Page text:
The initial temperature difference does not need to be a lot because there is an easy path for the energy but as the closest product dries it forms a barrier (insulation) and more energy is required to maintain the sublimation effect. In mid drying it is quite normal to see >50 deg. difference between the product and the shelf temperature!




The example above is a trend log of a robust product that is pushed hard and uses the vacuum pressure feature to reduce the applied sublimation energy when the vapour pressure increases to within set values (step three).

  • The Green line is the shelf temperature (sublimation energy).
  • The Red, Brown, and Purple lines are product temperatures.
  • Product is dry when the product temperatures are the same as the shelf temperatures.

In this example the freeze dryer has a heavy loading and the product is not temperature sensitive in secondary drying and the final recipe temperature is +65°C!

We can use high shelf temperatures to accelerate drying speeds in some steps then ramp the temperature down before the product temperature reaches its desired final temperature.


The example below shows a step change after the product is dry and could be optimized to step down in temperature earlier to avoid higher product temperatures.

The ramp rate of the recipe is faster than the machine can keep up with and the trend log shows a difference between the recipe setting and the actual shelf emperature. The initial energy increase caused an increase in vapour pressure causing a rise in product temperatures, but the control system limited the input of heat until the Freeze dryer recoverd.



Setting a Recipe

We now understand that a recipe is a regulated heating pattern to enable sublimation of ice that dries the product. The speed needs to be regulated because the shape and form of the product will allow an easy release of surface vapour but as the outer layers dry they offer a resistance to the energy and more energy is required to penetrate deeper into the product. The Cuddon system offers a pressure override if this energy is applied too quickly, but we need to consider the maximum temperature we set so that the dry product is not subject to excessive heat.

We add steps to progress the heating and long steps can be broken down in smaller parts so that you could advance through parts of these if drying was faster than expected ( smaller loads/ change to product specification. In the standard Cuddon control package there are 11 steps with a starting point (step 0) and a final temperature (end temp) to tell the control system where to begin and what to end with.

Typically, a recipe starts with a temperature in the range of -20~-15°C


Developing a Recipe

The shelf temperature throughout the process is controlled by the Recipe – slowly adding heat to gently sublimate the ice in the product. There needs to be a temperature difference between the shelf and the product for this energy to flow. The energy will flow from the warm shelves to the cold product, driving the sublimation process.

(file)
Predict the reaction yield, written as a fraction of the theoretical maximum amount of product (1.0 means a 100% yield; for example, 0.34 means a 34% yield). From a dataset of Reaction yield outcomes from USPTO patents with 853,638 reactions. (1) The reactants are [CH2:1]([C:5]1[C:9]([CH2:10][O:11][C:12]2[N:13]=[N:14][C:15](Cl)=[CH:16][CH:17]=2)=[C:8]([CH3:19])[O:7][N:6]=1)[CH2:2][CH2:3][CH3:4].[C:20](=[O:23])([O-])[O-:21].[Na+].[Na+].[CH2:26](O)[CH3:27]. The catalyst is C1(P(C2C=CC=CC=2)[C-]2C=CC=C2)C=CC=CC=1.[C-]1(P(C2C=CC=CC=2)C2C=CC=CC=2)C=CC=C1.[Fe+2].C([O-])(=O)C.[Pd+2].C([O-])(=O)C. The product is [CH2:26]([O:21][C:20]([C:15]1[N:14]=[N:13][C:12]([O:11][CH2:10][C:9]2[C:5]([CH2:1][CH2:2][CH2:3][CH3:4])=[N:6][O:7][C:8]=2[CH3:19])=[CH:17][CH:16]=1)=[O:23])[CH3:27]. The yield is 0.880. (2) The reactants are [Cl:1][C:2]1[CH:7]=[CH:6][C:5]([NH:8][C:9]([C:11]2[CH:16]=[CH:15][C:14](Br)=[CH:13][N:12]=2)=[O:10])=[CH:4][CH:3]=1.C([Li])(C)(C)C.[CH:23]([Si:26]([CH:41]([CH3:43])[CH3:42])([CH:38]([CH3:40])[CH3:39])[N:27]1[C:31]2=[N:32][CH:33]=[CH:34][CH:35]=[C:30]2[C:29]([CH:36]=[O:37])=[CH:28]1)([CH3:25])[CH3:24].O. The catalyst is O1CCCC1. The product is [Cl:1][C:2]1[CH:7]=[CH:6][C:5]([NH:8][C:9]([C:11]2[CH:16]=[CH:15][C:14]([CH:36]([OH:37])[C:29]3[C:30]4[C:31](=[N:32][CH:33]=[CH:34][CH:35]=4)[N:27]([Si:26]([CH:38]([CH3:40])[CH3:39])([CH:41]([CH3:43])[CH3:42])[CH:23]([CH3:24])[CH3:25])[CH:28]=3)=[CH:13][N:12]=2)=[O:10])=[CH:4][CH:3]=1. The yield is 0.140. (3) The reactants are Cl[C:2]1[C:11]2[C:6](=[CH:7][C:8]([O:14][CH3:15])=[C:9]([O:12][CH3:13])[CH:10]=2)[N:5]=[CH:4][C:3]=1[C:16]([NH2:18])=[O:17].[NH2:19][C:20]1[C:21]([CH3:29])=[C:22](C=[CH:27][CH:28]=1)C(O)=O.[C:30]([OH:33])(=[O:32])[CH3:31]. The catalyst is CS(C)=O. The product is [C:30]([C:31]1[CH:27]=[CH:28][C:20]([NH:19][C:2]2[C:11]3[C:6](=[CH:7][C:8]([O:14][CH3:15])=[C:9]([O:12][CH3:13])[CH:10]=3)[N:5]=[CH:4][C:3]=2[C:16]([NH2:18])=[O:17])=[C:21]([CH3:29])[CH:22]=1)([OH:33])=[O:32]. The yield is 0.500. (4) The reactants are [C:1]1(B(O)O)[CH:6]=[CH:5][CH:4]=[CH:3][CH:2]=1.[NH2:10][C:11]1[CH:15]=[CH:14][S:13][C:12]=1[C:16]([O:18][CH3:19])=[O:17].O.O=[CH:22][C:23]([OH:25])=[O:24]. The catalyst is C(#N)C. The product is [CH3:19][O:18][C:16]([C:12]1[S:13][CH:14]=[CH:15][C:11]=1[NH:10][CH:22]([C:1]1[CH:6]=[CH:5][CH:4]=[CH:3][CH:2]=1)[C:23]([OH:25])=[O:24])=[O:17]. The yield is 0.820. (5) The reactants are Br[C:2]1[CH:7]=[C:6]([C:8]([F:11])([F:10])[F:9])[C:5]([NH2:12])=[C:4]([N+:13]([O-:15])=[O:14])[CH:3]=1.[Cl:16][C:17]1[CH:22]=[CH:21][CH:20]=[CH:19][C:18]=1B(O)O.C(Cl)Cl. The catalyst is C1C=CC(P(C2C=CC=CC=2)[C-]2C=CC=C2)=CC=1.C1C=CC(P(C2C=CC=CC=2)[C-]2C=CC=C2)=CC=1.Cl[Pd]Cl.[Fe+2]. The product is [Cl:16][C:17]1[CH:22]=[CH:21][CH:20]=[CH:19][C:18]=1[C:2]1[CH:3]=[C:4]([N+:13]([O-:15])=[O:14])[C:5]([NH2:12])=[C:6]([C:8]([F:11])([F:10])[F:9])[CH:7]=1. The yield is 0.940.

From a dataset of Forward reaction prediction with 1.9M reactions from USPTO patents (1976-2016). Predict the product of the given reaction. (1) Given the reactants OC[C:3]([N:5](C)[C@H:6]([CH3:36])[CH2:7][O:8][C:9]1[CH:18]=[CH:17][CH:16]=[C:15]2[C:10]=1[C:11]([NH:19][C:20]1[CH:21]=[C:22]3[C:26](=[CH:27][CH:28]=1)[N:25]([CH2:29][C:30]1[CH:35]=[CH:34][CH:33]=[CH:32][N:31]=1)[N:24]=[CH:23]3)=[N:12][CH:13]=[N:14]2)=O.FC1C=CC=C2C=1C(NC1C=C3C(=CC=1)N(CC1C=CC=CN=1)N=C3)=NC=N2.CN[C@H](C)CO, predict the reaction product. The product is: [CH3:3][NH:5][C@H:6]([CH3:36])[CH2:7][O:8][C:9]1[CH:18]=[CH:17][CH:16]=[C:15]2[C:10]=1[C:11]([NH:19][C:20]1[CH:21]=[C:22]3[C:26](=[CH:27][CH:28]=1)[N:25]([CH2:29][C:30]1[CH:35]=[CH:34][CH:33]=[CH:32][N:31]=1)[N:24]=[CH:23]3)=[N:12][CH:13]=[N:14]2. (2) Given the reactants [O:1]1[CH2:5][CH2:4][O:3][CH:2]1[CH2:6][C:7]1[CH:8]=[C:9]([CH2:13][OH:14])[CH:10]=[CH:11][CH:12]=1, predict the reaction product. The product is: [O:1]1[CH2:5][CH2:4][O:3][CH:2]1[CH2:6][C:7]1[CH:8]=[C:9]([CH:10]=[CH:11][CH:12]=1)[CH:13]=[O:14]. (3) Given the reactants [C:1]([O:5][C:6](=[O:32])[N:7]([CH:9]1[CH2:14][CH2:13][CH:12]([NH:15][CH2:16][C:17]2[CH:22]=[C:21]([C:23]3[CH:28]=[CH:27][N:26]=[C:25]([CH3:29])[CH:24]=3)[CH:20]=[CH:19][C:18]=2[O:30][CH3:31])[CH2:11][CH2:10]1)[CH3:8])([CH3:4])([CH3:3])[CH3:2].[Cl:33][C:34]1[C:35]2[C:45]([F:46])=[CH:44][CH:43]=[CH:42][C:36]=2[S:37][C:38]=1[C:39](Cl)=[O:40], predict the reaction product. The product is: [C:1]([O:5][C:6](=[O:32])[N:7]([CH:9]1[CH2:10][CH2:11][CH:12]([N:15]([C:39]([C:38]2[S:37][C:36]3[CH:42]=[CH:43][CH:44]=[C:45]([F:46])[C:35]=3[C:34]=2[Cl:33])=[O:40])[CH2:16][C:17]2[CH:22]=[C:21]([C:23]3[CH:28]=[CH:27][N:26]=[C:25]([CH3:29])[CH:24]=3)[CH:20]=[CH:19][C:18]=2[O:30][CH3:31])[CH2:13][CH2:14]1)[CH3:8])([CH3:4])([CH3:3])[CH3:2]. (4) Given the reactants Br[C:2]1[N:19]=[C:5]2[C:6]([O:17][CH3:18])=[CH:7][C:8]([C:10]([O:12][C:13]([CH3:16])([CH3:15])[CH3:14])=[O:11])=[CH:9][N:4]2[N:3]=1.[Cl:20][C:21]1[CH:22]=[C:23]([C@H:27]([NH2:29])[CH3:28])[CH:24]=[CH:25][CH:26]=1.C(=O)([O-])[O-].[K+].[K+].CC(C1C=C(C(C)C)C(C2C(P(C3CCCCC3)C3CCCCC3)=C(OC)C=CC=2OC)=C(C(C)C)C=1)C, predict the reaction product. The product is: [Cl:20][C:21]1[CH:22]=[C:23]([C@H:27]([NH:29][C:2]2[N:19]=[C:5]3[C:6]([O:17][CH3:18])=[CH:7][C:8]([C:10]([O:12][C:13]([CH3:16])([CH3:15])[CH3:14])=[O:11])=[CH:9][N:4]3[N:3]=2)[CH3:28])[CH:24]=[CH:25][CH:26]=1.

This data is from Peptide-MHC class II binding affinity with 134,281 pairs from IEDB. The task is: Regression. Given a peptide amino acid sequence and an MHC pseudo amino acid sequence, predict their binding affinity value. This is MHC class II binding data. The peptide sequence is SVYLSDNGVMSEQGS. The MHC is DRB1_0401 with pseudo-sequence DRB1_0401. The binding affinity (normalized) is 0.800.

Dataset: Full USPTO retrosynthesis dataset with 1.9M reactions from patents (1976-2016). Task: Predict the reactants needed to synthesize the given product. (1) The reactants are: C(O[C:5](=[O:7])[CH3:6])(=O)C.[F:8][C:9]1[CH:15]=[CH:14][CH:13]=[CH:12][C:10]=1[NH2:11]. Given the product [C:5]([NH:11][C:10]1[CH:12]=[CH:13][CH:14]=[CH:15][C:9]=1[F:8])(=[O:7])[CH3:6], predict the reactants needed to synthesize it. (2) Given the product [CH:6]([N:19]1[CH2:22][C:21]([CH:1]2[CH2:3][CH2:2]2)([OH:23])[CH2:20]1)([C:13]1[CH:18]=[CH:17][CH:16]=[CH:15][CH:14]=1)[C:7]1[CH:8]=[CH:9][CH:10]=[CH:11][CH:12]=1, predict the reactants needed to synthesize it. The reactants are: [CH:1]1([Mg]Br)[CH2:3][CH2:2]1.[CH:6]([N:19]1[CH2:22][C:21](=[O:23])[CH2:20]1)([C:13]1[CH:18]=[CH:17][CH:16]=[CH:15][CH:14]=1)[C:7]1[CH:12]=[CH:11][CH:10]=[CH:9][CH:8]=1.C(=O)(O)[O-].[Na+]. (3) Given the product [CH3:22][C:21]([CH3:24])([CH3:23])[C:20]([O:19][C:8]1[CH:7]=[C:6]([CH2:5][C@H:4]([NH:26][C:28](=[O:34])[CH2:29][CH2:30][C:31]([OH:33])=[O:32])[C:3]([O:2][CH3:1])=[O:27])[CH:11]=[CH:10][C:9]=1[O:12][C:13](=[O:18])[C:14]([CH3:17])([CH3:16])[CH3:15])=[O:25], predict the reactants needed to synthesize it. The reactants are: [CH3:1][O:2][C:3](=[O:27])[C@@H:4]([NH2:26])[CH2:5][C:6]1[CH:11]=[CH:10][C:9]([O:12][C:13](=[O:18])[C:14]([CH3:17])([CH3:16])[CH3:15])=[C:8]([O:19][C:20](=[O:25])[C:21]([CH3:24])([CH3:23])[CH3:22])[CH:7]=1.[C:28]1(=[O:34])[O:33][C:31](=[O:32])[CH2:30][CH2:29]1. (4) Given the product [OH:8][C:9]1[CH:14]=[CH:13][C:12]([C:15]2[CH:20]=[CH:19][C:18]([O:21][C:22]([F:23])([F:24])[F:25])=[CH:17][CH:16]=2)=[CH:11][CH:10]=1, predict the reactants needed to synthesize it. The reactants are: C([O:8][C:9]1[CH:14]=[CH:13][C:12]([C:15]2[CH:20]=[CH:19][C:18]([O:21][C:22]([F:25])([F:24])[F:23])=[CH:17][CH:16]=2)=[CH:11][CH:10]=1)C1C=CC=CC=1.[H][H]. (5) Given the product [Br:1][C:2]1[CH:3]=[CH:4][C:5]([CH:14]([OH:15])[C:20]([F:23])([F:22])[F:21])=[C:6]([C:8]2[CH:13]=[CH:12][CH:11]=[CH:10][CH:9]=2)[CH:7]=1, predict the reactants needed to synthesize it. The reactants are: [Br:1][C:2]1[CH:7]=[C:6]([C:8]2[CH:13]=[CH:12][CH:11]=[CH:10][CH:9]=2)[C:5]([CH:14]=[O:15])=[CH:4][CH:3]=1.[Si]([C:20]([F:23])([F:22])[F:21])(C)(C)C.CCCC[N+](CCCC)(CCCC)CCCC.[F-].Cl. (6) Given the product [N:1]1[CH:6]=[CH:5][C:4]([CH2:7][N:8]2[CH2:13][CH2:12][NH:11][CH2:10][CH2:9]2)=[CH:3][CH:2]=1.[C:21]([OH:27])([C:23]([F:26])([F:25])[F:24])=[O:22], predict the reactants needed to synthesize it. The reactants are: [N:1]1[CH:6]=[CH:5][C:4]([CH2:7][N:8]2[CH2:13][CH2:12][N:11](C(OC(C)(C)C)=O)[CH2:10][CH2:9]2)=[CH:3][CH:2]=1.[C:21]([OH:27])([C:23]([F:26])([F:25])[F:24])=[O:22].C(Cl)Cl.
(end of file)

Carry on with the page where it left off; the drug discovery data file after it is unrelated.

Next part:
At the beginning of the cycle the energy requirement is low, because the energy passes easily from the shelves to the product. As the outside layer of the product dries, it forms a barrier (insulation) and more energy is required to maintain the sublimation effect. In mid-drying it is quite normal to see >50°C difference between the product and the shelf temperature.

The times and temperatures required are product specific, but can be generalised based on the type of product you are drying.

Recipe steps should be set up to input the desired amount of energy over a certain time frame. A low temperature gain over a longer period will add heat slowly, and a higher temperature gain over a shorter period will add heat more quickly.

Steps are added to progress the heating and it’s possible to advance through steps if drying is faster than expected. In the standard Cuddon control package there are 11 steps with a starting point (step 0) and a final temperature (end temp) to tell the control system where to begin and what to end with.

Typically, a recipe starts with a temperature in the range of -20°C to -15°C.

If heat is added too quickly, the ice coil won’t be able trap all the ice vapour and the chamber pressure will rise. The control system will automatically reduce the heat input until the vacuum is under control again.



Step #

Temp (°C)

Time (min)





Starting temp for first ramp




Will take 120min to ramp from -20°C to -10°C (5°C/hr)




Will take 180min to ramp from -10°C to 10°C (6.7°C/hr)




Will take 300min to ramp from 10°C to 60°C (10°C/hr)




Will take 120min to ramp from 60°C to 40°C (10°C/hr)

End Temp



If the time on the above steps runs out, dryer will maintain 40°C until interrupted


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Topics: freeze dry recipe